Ms. 35 returns! Read the first installment of 2017: Cinema Snoozing.
Alamo Drafthouse's month-long 1990s soundtracks series continues with Velvet Goldmine, Todd Haynes’ iconic, lipstick-kissed iteration of Citizen Kane. Set during London’s riotous, preening, and regrettably brief glam rock era, Haynes’ screenplay trades smokey newsrooms for greenrooms and worsted wool for gold lamé.
Jonathan Rhys-Meyers, at the height of his pouty allure, plays androgynous rock star Maxwell Demon—a short-lived sexual rebel who discarded loved ones and hangers-on like so many pairs of false lashes. A Greek Chorus of Demon’s victims, their starlight dimmed by scandal and dulled by time, recount the idol’s too-familiar rise-and-fall. Reporting from the un-glamorous Reagan ‘80s is an alt-weekly rock journalist (Christian Bale) whose hunt for the reclusive pop star opens this Pandora’s Box of boyhood saudade and skin-tight pants.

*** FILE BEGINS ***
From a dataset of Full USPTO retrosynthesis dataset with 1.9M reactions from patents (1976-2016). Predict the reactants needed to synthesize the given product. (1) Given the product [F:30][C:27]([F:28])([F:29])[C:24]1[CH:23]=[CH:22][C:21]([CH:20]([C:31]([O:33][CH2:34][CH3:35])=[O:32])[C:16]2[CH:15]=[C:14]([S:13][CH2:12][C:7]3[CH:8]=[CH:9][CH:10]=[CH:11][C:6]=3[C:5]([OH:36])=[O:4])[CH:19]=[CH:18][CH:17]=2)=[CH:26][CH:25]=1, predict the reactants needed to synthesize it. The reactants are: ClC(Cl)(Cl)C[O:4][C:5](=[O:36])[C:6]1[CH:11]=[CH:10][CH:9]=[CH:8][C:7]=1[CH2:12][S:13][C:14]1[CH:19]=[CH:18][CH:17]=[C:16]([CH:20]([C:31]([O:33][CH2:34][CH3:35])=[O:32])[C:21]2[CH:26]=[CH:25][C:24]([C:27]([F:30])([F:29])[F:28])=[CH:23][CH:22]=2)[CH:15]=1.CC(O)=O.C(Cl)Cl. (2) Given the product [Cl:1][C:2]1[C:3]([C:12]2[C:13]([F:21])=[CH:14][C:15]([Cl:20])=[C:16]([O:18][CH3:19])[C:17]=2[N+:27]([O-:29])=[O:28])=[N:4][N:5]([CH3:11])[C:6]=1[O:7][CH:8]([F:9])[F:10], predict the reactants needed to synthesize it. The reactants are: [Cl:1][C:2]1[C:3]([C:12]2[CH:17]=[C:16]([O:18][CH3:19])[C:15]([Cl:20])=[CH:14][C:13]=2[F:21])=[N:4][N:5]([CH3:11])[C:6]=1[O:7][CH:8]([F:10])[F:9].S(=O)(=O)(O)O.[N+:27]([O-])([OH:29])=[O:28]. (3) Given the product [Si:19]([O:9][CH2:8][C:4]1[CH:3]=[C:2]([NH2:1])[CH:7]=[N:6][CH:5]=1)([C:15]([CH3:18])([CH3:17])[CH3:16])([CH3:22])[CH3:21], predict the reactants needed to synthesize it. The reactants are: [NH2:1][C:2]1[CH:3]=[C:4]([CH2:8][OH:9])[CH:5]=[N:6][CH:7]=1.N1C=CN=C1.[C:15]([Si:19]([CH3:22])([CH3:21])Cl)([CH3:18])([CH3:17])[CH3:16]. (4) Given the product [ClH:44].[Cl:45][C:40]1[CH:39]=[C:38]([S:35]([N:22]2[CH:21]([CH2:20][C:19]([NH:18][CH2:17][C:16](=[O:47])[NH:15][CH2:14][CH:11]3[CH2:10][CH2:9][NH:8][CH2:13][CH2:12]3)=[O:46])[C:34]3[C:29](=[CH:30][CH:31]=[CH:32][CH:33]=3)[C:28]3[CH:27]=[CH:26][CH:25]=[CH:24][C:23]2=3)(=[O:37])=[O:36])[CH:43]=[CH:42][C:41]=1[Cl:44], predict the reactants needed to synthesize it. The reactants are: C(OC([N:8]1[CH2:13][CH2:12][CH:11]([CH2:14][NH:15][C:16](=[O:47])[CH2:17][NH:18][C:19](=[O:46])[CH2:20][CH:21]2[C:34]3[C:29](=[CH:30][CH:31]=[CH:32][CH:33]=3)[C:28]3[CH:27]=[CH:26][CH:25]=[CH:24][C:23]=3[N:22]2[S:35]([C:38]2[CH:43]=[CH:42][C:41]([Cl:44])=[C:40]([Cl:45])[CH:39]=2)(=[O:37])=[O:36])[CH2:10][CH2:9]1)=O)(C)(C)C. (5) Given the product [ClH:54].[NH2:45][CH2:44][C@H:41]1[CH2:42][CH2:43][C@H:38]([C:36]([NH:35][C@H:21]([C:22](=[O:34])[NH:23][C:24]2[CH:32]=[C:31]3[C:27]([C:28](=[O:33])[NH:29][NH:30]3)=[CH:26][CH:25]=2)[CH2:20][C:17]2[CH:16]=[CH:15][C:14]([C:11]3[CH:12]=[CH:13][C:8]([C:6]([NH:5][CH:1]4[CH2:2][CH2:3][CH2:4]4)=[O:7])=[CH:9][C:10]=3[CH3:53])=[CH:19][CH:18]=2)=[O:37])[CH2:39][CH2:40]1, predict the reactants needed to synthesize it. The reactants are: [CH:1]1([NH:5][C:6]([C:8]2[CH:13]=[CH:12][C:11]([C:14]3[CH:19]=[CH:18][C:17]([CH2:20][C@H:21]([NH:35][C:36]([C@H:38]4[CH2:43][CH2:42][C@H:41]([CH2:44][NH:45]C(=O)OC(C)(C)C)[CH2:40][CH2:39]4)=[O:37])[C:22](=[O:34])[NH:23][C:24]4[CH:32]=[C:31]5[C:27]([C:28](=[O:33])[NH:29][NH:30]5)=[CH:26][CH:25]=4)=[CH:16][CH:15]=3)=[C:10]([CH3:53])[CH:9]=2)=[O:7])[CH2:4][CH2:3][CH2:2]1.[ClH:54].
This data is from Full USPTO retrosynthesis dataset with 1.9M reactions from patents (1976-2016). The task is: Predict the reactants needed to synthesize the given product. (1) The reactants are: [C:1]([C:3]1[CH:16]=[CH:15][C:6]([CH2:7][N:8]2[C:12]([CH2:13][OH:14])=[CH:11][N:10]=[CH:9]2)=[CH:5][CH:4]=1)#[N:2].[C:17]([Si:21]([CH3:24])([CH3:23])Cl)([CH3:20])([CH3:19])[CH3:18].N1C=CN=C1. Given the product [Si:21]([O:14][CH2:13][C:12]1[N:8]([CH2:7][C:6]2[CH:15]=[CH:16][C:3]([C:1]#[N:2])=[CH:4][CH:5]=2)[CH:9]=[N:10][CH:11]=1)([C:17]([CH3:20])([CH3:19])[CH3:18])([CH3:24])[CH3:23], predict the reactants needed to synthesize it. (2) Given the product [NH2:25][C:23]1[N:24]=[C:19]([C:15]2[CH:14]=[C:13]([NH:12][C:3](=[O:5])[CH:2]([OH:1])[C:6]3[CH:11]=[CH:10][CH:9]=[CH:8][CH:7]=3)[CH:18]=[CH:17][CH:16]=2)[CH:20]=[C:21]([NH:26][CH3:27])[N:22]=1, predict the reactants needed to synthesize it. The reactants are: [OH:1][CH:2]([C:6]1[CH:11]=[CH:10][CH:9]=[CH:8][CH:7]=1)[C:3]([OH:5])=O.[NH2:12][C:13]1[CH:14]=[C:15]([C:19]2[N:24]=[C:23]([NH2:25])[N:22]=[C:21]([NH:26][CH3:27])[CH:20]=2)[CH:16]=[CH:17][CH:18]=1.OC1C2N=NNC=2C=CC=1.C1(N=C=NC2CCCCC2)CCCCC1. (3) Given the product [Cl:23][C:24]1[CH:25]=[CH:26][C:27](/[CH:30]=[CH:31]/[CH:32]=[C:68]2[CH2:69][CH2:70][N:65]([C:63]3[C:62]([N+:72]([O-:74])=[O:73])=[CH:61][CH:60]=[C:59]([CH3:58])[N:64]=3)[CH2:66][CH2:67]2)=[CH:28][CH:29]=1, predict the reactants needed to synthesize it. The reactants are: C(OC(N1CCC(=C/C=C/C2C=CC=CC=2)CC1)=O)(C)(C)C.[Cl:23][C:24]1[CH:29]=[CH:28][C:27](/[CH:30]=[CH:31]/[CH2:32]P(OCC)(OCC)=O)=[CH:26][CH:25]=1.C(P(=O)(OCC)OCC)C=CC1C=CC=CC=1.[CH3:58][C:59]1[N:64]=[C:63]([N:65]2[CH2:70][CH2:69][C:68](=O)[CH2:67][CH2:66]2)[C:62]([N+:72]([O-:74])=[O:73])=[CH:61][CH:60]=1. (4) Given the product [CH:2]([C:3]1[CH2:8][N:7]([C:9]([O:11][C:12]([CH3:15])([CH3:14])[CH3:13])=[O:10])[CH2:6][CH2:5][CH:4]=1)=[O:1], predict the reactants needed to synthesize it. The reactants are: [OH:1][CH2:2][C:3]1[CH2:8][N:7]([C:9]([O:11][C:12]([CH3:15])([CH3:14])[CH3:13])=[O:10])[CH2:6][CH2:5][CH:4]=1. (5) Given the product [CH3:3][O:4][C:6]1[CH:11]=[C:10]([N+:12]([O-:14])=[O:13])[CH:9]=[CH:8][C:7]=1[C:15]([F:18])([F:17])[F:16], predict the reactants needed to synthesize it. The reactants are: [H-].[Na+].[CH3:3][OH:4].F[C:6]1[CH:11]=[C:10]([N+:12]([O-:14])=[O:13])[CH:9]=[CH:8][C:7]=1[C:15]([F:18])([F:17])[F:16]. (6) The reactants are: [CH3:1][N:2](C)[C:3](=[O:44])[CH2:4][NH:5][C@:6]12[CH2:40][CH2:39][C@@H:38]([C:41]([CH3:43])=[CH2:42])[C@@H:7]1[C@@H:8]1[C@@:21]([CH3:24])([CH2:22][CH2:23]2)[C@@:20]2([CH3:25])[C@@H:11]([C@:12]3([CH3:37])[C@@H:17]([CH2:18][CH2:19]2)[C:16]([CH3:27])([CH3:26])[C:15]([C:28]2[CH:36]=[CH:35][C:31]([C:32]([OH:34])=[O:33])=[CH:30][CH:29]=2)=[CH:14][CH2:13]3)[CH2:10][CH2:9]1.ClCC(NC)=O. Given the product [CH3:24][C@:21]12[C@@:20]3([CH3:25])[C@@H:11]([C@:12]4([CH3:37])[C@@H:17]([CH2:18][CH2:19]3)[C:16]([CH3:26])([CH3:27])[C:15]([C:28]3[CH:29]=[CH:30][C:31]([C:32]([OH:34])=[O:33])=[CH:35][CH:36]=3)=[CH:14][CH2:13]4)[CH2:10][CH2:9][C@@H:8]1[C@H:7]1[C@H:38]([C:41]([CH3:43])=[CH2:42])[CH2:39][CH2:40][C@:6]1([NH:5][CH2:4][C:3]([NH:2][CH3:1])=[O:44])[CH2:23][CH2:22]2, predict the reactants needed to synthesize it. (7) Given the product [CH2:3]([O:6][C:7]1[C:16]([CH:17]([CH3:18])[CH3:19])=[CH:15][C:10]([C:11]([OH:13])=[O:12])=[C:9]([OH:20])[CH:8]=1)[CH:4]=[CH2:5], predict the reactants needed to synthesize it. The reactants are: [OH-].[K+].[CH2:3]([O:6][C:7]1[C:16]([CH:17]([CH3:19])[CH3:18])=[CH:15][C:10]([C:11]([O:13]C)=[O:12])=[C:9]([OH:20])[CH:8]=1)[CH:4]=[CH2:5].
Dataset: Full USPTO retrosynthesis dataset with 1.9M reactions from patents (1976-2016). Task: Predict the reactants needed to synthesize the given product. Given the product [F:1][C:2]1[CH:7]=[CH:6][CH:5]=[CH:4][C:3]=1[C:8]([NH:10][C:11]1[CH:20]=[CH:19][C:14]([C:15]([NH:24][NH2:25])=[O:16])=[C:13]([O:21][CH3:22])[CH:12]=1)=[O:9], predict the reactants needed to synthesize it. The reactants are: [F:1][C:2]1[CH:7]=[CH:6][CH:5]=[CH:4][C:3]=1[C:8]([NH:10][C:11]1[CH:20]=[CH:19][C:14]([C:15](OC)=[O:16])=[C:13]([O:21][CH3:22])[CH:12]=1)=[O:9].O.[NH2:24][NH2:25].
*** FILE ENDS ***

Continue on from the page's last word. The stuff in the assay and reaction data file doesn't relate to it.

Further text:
A paean to youthful transgression and hot licks, the soundtrack has earned well-deserved place in teen bedrooms the world over. Covers from Jarvis Cocker, Brian Molko, and house band Venus in Furs (listen for Thom Yorke, and that guy from Suede) surpass the lad-rock zeitgeist by complementing, rather than merely imitating, the evergreen glam rock classics at its core. Instead of a sonic heist, Haynes creates an ad-hoc bloodline, connecting the “gay ‘90s” and the free-and-freaky ‘70s to a lineage of pop-worship and liberation that began, according to the film’s creation myth, with Oscar Wilde and the green carnation set.